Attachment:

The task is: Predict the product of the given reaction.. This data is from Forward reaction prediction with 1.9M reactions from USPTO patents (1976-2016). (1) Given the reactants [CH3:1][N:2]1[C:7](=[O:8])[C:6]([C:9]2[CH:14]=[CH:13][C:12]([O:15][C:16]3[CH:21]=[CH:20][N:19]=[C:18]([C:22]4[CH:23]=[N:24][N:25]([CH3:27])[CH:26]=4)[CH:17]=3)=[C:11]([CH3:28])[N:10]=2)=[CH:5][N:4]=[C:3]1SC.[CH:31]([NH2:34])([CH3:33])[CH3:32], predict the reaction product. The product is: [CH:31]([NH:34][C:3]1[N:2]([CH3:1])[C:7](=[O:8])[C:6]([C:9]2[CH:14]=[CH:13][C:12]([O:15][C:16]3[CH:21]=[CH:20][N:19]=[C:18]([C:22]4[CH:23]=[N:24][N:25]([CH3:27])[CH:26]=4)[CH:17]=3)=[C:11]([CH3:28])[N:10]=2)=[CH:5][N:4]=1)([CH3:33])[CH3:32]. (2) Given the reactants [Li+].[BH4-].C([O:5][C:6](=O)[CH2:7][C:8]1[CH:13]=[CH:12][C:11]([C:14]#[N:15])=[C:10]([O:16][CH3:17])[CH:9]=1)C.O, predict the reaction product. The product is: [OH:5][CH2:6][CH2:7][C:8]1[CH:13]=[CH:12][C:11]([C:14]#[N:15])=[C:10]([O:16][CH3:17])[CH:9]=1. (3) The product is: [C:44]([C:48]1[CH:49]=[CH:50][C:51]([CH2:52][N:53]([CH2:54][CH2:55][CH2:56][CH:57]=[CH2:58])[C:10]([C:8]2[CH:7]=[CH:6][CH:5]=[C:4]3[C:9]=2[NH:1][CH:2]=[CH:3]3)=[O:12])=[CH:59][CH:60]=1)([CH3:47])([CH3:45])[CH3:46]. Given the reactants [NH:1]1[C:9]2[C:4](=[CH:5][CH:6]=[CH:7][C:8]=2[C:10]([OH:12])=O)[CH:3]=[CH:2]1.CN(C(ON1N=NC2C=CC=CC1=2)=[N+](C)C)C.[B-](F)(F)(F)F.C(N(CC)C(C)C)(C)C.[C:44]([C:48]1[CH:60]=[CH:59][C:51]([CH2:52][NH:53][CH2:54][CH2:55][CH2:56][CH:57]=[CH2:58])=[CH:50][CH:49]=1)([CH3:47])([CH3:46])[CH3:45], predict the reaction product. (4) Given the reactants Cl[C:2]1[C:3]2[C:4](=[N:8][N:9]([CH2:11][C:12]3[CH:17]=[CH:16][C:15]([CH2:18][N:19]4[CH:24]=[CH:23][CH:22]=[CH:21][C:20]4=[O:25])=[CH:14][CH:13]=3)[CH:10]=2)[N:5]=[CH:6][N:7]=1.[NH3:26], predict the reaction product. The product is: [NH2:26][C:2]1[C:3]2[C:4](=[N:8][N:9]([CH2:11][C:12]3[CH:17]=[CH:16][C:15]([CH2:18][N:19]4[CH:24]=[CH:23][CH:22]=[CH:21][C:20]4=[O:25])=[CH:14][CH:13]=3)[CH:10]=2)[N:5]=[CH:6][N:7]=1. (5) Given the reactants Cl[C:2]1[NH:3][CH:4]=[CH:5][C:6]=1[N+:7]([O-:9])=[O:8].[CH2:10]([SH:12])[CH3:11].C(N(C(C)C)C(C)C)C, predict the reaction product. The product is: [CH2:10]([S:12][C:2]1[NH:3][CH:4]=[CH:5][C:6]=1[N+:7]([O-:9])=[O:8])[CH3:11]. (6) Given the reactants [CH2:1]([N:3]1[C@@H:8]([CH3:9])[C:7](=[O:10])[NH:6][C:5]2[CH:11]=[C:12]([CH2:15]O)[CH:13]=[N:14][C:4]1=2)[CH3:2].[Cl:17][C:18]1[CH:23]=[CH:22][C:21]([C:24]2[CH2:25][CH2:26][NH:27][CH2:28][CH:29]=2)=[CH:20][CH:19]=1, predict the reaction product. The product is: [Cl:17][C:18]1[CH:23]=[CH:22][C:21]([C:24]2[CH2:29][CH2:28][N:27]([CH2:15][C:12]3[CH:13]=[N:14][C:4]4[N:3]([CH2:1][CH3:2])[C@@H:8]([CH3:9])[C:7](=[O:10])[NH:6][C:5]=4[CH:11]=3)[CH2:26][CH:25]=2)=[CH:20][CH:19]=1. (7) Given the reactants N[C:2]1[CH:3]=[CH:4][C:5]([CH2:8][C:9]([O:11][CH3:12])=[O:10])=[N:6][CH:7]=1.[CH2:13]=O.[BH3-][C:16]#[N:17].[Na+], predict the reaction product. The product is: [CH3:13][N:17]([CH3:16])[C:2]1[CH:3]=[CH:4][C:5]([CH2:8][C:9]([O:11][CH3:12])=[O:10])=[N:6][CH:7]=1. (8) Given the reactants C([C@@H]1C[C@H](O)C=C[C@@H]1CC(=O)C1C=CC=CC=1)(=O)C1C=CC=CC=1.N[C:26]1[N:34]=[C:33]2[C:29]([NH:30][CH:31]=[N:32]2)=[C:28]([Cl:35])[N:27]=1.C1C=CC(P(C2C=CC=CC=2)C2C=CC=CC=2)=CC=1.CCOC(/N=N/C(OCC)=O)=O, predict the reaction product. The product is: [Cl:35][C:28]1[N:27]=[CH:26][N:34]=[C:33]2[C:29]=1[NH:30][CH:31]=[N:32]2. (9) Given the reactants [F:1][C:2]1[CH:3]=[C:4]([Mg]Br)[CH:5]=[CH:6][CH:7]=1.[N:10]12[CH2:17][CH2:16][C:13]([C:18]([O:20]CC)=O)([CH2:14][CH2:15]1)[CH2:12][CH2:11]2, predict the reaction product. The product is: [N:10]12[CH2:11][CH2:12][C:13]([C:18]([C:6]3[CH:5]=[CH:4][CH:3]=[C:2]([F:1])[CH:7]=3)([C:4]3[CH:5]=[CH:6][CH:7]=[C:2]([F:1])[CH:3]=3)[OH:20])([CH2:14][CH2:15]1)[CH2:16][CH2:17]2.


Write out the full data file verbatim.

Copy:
The task is: Predict the product of the given reaction.. This data is from Forward reaction prediction with 1.9M reactions from USPTO patents (1976-2016). (1) Given the reactants [CH3:1][N:2]1[C:7](=[O:8])[C:6]([C:9]2[CH:14]=[CH:13][C:12]([O:15][C:16]3[CH:21]=[CH:20][N:19]=[C:18]([C:22]4[CH:23]=[N:24][N:25]([CH3:27])[CH:26]=4)[CH:17]=3)=[C:11]([CH3:28])[N:10]=2)=[CH:5][N:4]=[C:3]1SC.[CH:31]([NH2:34])([CH3:33])[CH3:32], predict the reaction product. The product is: [CH:31]([NH:34][C:3]1[N:2]([CH3:1])[C:7](=[O:8])[C:6]([C:9]2[CH:14]=[CH:13][C:12]([O:15][C:16]3[CH:21]=[CH:20][N:19]=[C:18]([C:22]4[CH:23]=[N:24][N:25]([CH3:27])[CH:26]=4)[CH:17]=3)=[C:11]([CH3:28])[N:10]=2)=[CH:5][N:4]=1)([CH3:33])[CH3:32]. (2) Given the reactants [Li+].[BH4-].C([O:5][C:6](=O)[CH2:7][C:8]1[CH:13]=[CH:12][C:11]([C:14]#[N:15])=[C:10]([O:16][CH3:17])[CH:9]=1)C.O, predict the reaction product. The product is: [OH:5][CH2:6][CH2:7][C:8]1[CH:13]=[CH:12][C:11]([C:14]#[N:15])=[C:10]([O:16][CH3:17])[CH:9]=1. (3) The product is: [C:44]([C:48]1[CH:49]=[CH:50][C:51]([CH2:52][N:53]([CH2:54][CH2:55][CH2:56][CH:57]=[CH2:58])[C:10]([C:8]2[CH:7]=[CH:6][CH:5]=[C:4]3[C:9]=2[NH:1][CH:2]=[CH:3]3)=[O:12])=[CH:59][CH:60]=1)([CH3:47])([CH3:45])[CH3:46]. Given the reactants [NH:1]1[C:9]2[C:4](=[CH:5][CH:6]=[CH:7][C:8]=2[C:10]([OH:12])=O)[CH:3]=[CH:2]1.CN(C(ON1N=NC2C=CC=CC1=2)=[N+](C)C)C.[B-](F)(F)(F)F.C(N(CC)C(C)C)(C)C.[C:44]([C:48]1[CH:60]=[CH:59][C:51]([CH2:52][NH:53][CH2:54][CH2:55][CH2:56][CH:57]=[CH2:58])=[CH:50][CH:49]=1)([CH3:47])([CH3:46])[CH3:45], predict the reaction product. (4) Given the reactants Cl[C:2]1[C:3]2[C:4](=[N:8][N:9]([CH2:11][C:12]3[CH:17]=[CH:16][C:15]([CH2:18][N:19]4[CH:24]=[CH:23][CH:22]=[CH:21][C:20]4=[O:25])=[CH:14][CH:13]=3)[CH:10]=2)[N:5]=[CH:6][N:7]=1.[NH3:26], predict the reaction product. The product is: [NH2:26][C:2]1[C:3]2[C:4](=[N:8][N:9]([CH2:11][C:12]3[CH:17]=[CH:16][C:15]([CH2:18][N:19]4[CH:24]=[CH:23][CH:22]=[CH:21][C:20]4=[O:25])=[CH:14][CH:13]=3)[CH:10]=2)[N:5]=[CH:6][N:7]=1. (5) Given the reactants Cl[C:2]1[NH:3][CH:4]=[CH:5][C:6]=1[N+:7]([O-:9])=[O:8].[CH2:10]([SH:12])[CH3:11].C(N(C(C)C)C(C)C)C, predict the reaction product. The product is: [CH2:10]([S:12][C:2]1[NH:3][CH:4]=[CH:5][C:6]=1[N+:7]([O-:9])=[O:8])[CH3:11]. (6) Given the reactants [CH2:1]([N:3]1[C@@H:8]([CH3:9])[C:7](=[O:10])[NH:6][C:5]2[CH:11]=[C:12]([CH2:15]O)[CH:13]=[N:14][C:4]1=2)[CH3:2].[Cl:17][C:18]1[CH:23]=[CH:22][C:21]([C:24]2[CH2:25][CH2:26][NH:27][CH2:28][CH:29]=2)=[CH:20][CH:19]=1, predict the reaction product. The product is: [Cl:17][C:18]1[CH:23]=[CH:22][C:21]([C:24]2[CH2:29][CH2:28][N:27]([CH2:15][C:12]3[CH:13]=[N:14][C:4]4[N:3]([CH2:1][CH3:2])[C@@H:8]([CH3:9])[C:7](=[O:10])[NH:6][C:5]=4[CH:11]=3)[CH2:26][CH:25]=2)=[CH:20][CH:19]=1. (7) Given the reactants N[C:2]1[CH:3]=[CH:4][C:5]([CH2:8][C:9]([O:11][CH3:12])=[O:10])=[N:6][CH:7]=1.[CH2:13]=O.[BH3-][C:16]#[N:17].[Na+], predict the reaction product. The product is: [CH3:13][N:17]([CH3:16])[C:2]1[CH:3]=[CH:4][C:5]([CH2:8][C:9]([O:11][CH3:12])=[O:10])=[N:6][CH:7]=1. (8) Given the reactants C([C@@H]1C[C@H](O)C=C[C@@H]1CC(=O)C1C=CC=CC=1)(=O)C1C=CC=CC=1.N[C:26]1[N:34]=[C:33]2[C:29]([NH:30][CH:31]=[N:32]2)=[C:28]([Cl:35])[N:27]=1.C1C=CC(P(C2C=CC=CC=2)C2C=CC=CC=2)=CC=1.CCOC(/N=N/C(OCC)=O)=O, predict the reaction product. The product is: [Cl:35][C:28]1[N:27]=[CH:26][N:34]=[C:33]2[C:29]=1[NH:30][CH:31]=[N:32]2. (9) Given the reactants [F:1][C:2]1[CH:3]=[C:4]([Mg]Br)[CH:5]=[CH:6][CH:7]=1.[N:10]12[CH2:17][CH2:16][C:13]([C:18]([O:20]CC)=O)([CH2:14][CH2:15]1)[CH2:12][CH2:11]2, predict the reaction product. The product is: [N:10]12[CH2:11][CH2:12][C:13]([C:18]([C:6]3[CH:5]=[CH:4][CH:3]=[C:2]([F:1])[CH:7]=3)([C:4]3[CH:5]=[CH:6][CH:7]=[C:2]([F:1])[CH:3]=3)[OH:20])([CH2:14][CH2:15]1)[CH2:16][CH2:17]2.